Police Scotland has changed its controversial policy on the deployment of armed officers.
In future, firearms officers attached to armed response vehicles will only be deployed to incidents involving firearms or where there is a threat to life.
The move comes in response to concerns over a “standing authority” which allowed a small number of officers across Scotland to carry guns while on routine patrol.
The announcement by Chief Constable Sir Stephen House followed a meeting of Police Scotland’s Armed Policing Monitoring Group, which reviewed updated intelligence and information including evidence on legally held firearms in Scotland, classified information on serious organised crime groups that operate across the country and the number of firearms deployments between April and August.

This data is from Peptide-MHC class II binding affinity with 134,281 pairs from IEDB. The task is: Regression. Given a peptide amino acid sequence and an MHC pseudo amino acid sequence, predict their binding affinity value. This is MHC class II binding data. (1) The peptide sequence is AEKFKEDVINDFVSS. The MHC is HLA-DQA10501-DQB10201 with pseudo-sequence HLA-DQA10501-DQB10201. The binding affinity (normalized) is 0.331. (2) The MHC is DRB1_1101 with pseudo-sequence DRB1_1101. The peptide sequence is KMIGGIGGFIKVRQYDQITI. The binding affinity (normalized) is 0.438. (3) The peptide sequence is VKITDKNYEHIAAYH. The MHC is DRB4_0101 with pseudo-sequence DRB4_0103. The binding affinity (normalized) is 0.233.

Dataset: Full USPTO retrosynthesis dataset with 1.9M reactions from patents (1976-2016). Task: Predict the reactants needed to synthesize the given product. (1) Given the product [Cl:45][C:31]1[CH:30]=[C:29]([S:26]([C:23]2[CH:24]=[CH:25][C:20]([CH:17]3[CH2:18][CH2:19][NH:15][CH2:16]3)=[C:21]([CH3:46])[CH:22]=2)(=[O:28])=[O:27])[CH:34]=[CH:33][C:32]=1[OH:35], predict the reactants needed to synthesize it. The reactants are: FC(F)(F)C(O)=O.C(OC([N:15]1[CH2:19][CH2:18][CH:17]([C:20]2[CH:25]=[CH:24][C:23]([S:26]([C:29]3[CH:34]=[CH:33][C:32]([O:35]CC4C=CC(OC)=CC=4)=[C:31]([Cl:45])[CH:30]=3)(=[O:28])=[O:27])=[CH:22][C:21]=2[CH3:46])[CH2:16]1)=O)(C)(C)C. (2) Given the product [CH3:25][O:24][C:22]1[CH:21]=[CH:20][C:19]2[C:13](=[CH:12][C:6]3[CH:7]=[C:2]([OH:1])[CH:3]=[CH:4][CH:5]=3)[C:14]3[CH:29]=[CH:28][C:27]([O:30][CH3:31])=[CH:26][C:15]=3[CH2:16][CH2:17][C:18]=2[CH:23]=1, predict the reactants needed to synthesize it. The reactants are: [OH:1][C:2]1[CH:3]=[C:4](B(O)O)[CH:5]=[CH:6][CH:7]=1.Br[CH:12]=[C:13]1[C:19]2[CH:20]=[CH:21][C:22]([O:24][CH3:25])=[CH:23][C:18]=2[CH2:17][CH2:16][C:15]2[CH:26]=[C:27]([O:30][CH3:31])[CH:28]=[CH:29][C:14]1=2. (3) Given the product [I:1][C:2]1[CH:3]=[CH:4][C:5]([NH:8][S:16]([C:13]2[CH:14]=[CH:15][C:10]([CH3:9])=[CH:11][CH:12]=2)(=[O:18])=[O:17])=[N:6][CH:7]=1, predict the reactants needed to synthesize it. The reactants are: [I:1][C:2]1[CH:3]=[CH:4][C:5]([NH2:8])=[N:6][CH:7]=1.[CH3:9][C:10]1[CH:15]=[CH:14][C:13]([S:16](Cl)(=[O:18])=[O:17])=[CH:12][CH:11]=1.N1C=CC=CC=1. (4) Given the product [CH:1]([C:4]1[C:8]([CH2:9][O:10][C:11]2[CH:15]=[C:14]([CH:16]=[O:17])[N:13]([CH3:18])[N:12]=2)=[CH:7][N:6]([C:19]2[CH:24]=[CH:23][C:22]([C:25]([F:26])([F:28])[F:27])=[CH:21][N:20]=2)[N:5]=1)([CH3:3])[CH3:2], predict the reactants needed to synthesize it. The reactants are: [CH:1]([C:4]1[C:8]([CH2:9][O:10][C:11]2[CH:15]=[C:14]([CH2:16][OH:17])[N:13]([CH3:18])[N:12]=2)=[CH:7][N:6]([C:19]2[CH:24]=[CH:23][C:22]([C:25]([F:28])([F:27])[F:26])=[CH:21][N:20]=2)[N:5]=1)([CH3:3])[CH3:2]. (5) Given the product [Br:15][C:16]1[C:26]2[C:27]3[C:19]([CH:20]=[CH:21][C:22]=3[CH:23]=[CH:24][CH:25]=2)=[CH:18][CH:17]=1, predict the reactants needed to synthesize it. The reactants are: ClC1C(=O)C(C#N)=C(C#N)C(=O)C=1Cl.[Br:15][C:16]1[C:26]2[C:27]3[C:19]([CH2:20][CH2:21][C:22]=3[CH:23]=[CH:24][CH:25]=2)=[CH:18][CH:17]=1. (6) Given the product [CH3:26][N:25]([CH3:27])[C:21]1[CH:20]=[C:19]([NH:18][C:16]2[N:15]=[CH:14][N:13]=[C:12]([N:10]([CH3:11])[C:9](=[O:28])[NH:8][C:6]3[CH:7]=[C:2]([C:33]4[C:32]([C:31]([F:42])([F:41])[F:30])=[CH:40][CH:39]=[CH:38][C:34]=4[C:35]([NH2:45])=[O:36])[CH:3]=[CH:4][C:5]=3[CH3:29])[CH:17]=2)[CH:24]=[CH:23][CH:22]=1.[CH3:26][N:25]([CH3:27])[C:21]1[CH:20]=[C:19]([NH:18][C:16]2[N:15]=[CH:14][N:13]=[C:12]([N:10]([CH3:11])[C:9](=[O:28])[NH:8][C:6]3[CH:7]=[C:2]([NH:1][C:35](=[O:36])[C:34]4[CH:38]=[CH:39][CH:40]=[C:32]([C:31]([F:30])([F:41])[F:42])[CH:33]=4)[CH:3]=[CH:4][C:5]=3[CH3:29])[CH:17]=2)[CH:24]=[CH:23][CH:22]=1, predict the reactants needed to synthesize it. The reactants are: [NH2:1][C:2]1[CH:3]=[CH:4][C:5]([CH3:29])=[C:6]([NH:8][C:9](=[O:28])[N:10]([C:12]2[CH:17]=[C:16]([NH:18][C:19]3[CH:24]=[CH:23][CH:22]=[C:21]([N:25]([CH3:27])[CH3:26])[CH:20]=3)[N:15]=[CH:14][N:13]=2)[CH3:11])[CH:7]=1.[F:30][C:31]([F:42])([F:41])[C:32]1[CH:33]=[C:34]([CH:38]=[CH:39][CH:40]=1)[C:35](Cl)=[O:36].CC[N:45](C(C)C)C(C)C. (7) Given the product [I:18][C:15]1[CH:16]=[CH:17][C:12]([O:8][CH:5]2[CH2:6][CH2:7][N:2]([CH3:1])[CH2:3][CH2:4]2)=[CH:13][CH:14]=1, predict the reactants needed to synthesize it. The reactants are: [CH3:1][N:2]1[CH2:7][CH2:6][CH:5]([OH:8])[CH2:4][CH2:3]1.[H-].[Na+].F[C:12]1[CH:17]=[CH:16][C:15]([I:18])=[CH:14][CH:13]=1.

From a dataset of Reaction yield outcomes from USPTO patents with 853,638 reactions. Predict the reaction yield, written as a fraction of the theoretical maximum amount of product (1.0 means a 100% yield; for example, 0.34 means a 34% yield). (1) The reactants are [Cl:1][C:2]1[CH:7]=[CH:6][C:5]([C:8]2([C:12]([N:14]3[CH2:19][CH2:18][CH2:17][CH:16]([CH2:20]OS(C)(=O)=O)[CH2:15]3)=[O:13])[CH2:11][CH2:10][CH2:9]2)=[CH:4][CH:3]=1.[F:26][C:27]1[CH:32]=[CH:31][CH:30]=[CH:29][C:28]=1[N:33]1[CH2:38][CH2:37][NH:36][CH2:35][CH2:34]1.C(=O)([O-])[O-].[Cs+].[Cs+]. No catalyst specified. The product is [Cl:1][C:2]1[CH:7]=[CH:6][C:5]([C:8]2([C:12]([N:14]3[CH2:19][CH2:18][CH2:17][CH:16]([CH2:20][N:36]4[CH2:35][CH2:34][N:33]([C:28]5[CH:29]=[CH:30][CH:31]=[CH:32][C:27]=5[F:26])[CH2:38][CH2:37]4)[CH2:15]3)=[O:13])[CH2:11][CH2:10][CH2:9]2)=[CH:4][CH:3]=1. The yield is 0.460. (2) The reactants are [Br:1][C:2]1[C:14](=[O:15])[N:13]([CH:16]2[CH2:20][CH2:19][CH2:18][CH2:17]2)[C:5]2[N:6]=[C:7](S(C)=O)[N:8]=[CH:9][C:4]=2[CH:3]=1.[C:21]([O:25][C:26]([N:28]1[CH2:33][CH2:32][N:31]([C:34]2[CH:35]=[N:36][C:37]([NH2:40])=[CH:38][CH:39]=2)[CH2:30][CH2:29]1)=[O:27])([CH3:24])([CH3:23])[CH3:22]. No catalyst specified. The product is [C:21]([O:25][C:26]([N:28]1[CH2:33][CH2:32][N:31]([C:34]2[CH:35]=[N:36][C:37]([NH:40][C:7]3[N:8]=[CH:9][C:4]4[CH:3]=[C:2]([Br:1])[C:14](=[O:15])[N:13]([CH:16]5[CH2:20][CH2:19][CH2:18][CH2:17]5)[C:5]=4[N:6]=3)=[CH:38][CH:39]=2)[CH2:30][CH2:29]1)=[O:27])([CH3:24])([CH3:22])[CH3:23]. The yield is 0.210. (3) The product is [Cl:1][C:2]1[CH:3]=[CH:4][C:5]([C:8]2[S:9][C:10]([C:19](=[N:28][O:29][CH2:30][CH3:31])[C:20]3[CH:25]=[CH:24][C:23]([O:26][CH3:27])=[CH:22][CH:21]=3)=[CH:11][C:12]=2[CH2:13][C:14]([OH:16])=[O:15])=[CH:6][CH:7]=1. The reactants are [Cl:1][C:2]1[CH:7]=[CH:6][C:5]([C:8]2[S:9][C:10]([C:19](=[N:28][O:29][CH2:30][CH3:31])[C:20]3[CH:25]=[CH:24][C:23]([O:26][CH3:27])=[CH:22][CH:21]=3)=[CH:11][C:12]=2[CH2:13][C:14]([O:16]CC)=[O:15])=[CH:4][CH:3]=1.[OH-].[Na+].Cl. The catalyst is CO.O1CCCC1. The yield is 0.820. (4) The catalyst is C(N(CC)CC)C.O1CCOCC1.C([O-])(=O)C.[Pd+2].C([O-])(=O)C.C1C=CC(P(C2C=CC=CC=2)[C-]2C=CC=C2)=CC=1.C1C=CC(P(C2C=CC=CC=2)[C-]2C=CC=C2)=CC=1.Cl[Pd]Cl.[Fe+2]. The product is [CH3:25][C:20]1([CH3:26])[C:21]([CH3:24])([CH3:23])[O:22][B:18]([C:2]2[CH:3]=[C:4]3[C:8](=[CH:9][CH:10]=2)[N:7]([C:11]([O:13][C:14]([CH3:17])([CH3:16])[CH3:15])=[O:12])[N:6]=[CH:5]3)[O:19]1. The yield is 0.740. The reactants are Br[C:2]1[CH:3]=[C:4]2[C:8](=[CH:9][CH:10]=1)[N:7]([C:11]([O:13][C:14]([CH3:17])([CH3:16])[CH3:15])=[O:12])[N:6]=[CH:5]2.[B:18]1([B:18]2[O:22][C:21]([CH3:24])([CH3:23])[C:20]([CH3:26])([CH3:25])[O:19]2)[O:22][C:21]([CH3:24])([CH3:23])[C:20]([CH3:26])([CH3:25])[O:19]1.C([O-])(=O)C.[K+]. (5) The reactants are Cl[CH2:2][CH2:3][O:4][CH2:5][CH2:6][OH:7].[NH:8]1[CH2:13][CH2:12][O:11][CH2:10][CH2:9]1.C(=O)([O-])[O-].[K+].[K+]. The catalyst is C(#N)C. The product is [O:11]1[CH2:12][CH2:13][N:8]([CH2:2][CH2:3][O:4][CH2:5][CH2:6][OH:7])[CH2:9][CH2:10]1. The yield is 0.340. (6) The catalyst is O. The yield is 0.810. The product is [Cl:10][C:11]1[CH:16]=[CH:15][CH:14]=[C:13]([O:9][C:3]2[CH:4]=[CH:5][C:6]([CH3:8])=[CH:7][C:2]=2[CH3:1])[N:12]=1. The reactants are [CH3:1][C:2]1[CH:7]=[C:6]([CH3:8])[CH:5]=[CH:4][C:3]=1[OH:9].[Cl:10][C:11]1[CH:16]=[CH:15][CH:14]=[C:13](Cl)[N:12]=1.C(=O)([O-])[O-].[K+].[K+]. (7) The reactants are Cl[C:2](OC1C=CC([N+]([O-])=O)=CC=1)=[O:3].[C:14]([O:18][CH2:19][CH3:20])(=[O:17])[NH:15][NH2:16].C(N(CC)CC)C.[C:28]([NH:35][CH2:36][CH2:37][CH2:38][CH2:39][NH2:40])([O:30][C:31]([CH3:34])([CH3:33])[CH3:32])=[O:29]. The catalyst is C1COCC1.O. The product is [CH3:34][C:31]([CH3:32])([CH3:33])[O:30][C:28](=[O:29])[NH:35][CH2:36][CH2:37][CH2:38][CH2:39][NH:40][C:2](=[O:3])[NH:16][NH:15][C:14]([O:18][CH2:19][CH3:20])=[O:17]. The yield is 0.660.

Commenting on the change of approach, Deputy Chief Constable Iain Livingstone, Crime and Operational Support, said: “Protecting the public and ensuring that all communities have the same access to specialist policing support, no matter where or when they need it, is at the heart of this decision. We have balanced our overriding duty to keep people safe with consideration of the views expressed about the perception of armed officers supporting local policing activities.”
The standing authority allowing the deployment of officers with handguns and Taser stun guns will continue, but a working group has been established to review the types of carriage for both sidearms and Tasers and the deployment of armed response vehicle officers when not deployed to firearm incidents. This group will submit a preliminary report in January 2015.